Where We Live obviously isn't the only outlet concerned about the plight of Connecticut's dairy farmers. Last week, dairy was part of the conversation on The Faith Middleton Show, as she discussed saving family farms.
Then, one day after our program about state efforts to prop up milk prices, The Hartford Courant featured a front-page article by Shawn Beals on the same subject (featuring a great photo gallery by photographer John Woike).
Our callers ranged from free-market skeptics - wondering if government interference isn't the problem with agriculture in the first place - to working farmers, making a case for the dire state of their industry. Many of the arguments made by our panelists were derived from economic analysis of the issue - placing real dollar values on every aspect of dairy farm preservation. We talked about "food security" as a case for more locally grown food (only three days supply in all of Rhode Island?) that doesn't have to be shipped here from far and wide.
Here's a sampling of emails and tweets:
- Two thoughts on this topic: I'd LOVE to know how to be sure I'm buying Connecticut milk and a "made in CT logo" should be in the mix for drinking Milk. We got this link in response from Linda Piotrowicz at the Department of Agriculture.
- R.Moore was one of several people who wanted to talk about the controversy surrounding "raw" milk: I want to add my voice in defense and appreciation of CT availability of raw milk. It is an important quality of life issue,which should be encourages and supported. There is nothing better than uncooked milk for flavor and the nutrition, and digestibility are much improved. I have been a dedicated raw milk buyer/user for over 20 years.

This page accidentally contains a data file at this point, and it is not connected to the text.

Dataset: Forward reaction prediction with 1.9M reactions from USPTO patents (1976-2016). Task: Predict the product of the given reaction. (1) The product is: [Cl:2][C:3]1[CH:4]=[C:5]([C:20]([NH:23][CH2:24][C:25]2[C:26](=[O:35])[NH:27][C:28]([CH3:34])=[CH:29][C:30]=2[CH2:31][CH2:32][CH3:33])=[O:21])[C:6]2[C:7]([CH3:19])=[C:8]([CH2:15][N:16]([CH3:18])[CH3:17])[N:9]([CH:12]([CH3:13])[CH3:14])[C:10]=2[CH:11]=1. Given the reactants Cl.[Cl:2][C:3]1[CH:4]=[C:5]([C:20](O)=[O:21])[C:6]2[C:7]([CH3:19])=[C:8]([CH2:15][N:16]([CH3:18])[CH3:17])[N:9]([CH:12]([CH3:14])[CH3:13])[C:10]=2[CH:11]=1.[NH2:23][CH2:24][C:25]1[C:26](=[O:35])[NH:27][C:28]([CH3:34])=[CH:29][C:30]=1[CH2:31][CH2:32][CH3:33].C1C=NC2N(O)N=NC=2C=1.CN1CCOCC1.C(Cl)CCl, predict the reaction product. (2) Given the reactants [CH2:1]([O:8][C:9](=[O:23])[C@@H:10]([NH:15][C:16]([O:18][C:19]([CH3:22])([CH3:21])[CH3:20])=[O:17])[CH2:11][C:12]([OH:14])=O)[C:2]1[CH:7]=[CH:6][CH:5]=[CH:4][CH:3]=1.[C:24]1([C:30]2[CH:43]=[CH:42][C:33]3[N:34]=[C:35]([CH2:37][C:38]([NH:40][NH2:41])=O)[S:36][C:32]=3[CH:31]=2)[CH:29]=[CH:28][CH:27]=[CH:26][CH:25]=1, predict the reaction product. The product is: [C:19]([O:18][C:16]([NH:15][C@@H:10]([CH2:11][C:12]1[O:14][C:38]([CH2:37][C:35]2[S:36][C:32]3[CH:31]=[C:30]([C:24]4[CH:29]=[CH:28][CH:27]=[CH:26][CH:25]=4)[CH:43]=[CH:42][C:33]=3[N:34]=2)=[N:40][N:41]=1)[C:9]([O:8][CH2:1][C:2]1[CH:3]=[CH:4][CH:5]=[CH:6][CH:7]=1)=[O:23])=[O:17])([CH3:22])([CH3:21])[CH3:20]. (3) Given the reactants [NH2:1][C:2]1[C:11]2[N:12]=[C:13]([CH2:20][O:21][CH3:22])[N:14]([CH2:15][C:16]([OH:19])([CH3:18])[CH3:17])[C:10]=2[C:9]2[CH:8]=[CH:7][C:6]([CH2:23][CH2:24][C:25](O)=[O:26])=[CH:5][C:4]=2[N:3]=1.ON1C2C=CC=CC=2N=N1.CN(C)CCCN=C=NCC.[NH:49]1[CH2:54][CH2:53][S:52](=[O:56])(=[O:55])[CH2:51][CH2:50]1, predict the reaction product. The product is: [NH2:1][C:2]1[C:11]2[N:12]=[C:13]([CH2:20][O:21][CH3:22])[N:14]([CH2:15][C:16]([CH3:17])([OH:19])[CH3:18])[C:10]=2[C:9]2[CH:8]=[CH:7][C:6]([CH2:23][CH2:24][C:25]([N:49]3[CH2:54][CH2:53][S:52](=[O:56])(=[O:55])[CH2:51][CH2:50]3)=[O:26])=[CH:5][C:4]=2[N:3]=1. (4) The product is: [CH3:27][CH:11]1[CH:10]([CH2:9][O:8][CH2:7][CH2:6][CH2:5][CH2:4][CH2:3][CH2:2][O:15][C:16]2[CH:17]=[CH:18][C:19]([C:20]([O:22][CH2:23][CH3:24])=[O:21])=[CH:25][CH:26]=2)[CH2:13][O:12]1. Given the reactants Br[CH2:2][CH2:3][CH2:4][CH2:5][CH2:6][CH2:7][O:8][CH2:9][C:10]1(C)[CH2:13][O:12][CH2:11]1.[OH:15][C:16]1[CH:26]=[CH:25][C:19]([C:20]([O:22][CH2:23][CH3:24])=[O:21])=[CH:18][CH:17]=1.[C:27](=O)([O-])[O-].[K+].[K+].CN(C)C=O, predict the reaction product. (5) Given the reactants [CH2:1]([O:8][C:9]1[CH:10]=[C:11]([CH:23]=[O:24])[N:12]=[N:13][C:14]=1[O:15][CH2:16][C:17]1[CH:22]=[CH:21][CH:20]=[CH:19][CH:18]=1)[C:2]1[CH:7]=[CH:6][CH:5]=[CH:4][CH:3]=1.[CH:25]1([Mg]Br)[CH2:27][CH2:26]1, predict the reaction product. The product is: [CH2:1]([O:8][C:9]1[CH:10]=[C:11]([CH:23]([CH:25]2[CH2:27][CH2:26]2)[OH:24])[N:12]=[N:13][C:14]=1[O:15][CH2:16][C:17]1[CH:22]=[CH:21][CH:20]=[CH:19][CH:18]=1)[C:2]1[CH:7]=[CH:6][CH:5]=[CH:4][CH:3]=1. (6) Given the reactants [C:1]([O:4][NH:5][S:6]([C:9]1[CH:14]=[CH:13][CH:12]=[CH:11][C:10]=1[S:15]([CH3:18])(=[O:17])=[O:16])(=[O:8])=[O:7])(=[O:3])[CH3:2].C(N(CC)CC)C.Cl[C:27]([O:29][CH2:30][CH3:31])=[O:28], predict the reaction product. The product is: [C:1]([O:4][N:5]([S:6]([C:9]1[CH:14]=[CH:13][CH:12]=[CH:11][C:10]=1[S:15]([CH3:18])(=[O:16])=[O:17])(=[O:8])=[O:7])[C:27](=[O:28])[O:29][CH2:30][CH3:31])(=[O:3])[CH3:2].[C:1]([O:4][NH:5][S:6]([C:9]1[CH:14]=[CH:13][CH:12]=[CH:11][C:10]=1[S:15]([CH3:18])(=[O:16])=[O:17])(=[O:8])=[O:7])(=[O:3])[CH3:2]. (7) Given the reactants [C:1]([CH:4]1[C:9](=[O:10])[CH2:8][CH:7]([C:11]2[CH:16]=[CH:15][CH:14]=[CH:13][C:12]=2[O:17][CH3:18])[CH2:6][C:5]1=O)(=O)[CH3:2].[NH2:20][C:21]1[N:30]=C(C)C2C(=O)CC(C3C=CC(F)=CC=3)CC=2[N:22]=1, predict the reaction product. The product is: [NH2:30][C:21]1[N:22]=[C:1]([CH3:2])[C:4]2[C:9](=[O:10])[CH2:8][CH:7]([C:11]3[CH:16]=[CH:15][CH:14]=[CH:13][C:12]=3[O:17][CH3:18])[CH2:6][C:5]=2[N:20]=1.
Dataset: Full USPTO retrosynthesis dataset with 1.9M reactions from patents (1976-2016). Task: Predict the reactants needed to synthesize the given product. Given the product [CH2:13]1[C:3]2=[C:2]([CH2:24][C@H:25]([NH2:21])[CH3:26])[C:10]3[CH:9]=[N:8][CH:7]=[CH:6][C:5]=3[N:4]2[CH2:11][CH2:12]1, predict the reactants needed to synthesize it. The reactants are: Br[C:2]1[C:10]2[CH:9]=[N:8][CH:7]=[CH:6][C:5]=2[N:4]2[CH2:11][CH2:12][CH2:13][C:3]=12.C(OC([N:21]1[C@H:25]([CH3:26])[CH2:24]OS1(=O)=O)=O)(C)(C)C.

- Brigitte Ruthman in Sandisfield, Mass: Recenty, there have been legislative discussions about regulations impacting the sale of raw milk. It seems to be a solution for farmers to eliminate the middleman. In the 1990s, Cornwall dairy farmer Debra Tyler defied the odds by meeting strict health codes and selling direct to consumers- who love it. She can make $7 or $8 a gallon, much more than the $1 Agrimark offers. Still, recently, the state's Dept. of agriculture has threatened to stiffen these rules which would make it more difficult, not less, to sell directly to consumers who crave it. I am defying all good sense by building a small dairy herd just north of Connecticut where Massachusetts laws are more farmer friendly.
- More on raw milk from The Courant's Rick Green.
- A question that went unanswered from Carol Springer: How are lower environmental impact of goat/sheep dairies, increase prefrence for those products, and impact of policy on large #s of people allergic to dairy products?
For those who don't know the work of Michael Pollan (heavily referenced by me during the show), here's his website. Everything he's done for the Times or in his books is required reading to understand these issues. He's at the forefront of a movement to try and get people to think about where their food is coming from. This little writing shed (right), is on his property in Northwest Connecticut. I got to go there and visit with him years ago, when doing production on this piece for the public radio show Living On Earth. At the time, he was getting ready to move to California to teach, but was also just learning about how to raise chickens on his plot. Pollan would've been my choice for Agriculture Secretary. But they didn't ask me, and they usually don't ask journalists to take those sorts of jobs. Too bad...